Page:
Mobile Apps in Healthcare – FDA Issues “Final Guidance”

Back in September the FDA issued what it is referring to as “Final Guidance” concerning how medical device regulations will be applied to mobile medical applications. The push has been on to firm up how these will be regulated within the context of existing rules, primarily due to the focus on pro-active healthcare via technology. With the Affordable Care Act still struggling the healthcare industry is wasting no time in looking forward to how they can begin to drive better patient results now that they drive the system, a complete turnaround from when it was the insurance companies that set the standards.

Multiple organizations now exist for the sole purpose of promoting more communications technology solutions for patient care. Many of these were started by the insurance providers, particularly those in the category of known as “provider of last resort”. Non-profit companies like the Blue Cross Blue Shield Network were among the early supporters of efforts like this.

This focus on using application development on devices that have historically not been used in patient care made it necessary for the FDA to give the firms a framework. The “guidance”, which is available here, is described as containing “nonbinding recommendations”. It is very detailed in what parameters you will need to consider when developing patient targeted apps.

Despite the fact that it is described as “nonbinding” it will be taken by most in healthcare seriously nonetheless, particularly as “not following” the guidance could expose them to legal problems if a patient suggests they have been adversely affected by an applications use.

The guidance covers both the device and the platforms that exist to support the app.

In the FDA’s press announcement concerning the final guidance, the first draft of which was issued in 2011, suggests a focused enforcement plan stating “The agency intends to exercise enforcement discretion (meaning it will not enforce requirements under the Federal Drug & Cosmetic Act) for the majority of mobile apps as they pose minimal risk to consumers. The FDA intends to focus its regulatory oversight on a subset of mobile medical apps that present a greater risk to patients if they do not work as intended.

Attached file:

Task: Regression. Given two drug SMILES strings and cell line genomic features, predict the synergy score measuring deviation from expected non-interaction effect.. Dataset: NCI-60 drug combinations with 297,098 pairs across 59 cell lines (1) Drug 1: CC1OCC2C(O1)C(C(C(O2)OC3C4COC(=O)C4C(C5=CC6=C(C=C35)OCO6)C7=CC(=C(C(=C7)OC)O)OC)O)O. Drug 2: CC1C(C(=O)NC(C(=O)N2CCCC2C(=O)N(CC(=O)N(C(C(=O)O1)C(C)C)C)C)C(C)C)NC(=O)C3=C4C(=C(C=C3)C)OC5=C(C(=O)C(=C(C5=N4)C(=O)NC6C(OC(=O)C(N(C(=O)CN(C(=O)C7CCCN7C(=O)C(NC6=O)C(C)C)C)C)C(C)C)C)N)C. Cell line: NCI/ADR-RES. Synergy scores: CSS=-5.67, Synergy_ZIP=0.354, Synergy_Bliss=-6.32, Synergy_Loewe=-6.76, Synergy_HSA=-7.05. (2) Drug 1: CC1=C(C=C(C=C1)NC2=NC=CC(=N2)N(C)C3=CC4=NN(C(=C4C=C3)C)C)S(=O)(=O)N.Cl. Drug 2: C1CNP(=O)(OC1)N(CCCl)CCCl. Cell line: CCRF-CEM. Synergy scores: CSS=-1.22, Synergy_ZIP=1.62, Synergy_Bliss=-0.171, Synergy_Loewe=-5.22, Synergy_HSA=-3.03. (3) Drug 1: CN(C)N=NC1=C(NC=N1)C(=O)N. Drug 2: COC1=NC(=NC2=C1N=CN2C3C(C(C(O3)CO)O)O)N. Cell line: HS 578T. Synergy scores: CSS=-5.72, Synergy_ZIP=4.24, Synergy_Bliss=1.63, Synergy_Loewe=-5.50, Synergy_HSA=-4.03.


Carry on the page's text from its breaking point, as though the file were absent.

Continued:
Mobile apps have the potential to transform health care by allowing doctors to diagnose patients with potentially life-threatening conditions outside of traditional health care settings, help consumers manage their own health and wellness, and also gain access to useful information whenever and wherever they need it.”

The FDA is focused on mobile medical apps:

  • That are intended to be used as an accessory to a regulated medical device – for example, an application that allows a health care professional to make a specific diagnosis by viewing a medical image from a picture archiving and communication system (PACS) on a smartphone or a mobile tablet.
  • Or transform a mobile platform into a regulated medical device – for example, an application that turns a smartphone into an electrocardiography (ECG) machine to detect abnormal heart rhythms or determine if a patient is experiencing a heart attack.

As the director of the FDA’s Center for Devices and Radiological Health Jeffery Shuren, M.D., J.D., says “Some mobile apps carry minimal risks to the consumer or patients, but others can carry significant risks if they do not operate correctly. The FDA’s tailored policy protects patients while encouraging innovation,”

One thing is for sure. Mobile apps will have a big role in healthcare worldwide going forward. As consumer mobile devices become more and more integrated into our everyday lives it is only a matter of time until physicians start tapping into their power. Developing these applications will take a combination of healthcare expertise, firm knowledge of the FDA’s guidance and development experts who can translate that into useful mobile medical applications.

Outsourcing the development will always be a strong option for larger organizations like existing medical data companies, large physician practices, hospitals, and a myriad of yet to be innovated new patient solutions. The issues and complexities involved in developing fool proof apps that work well on a broad spectrum of patient devices require expertise often not available in-house. Low cost outsourced development may well be a way for innovative healthcare companies to begin to take advantage of the rush to capitalize on the power of mobile smart devices to better care for their patients.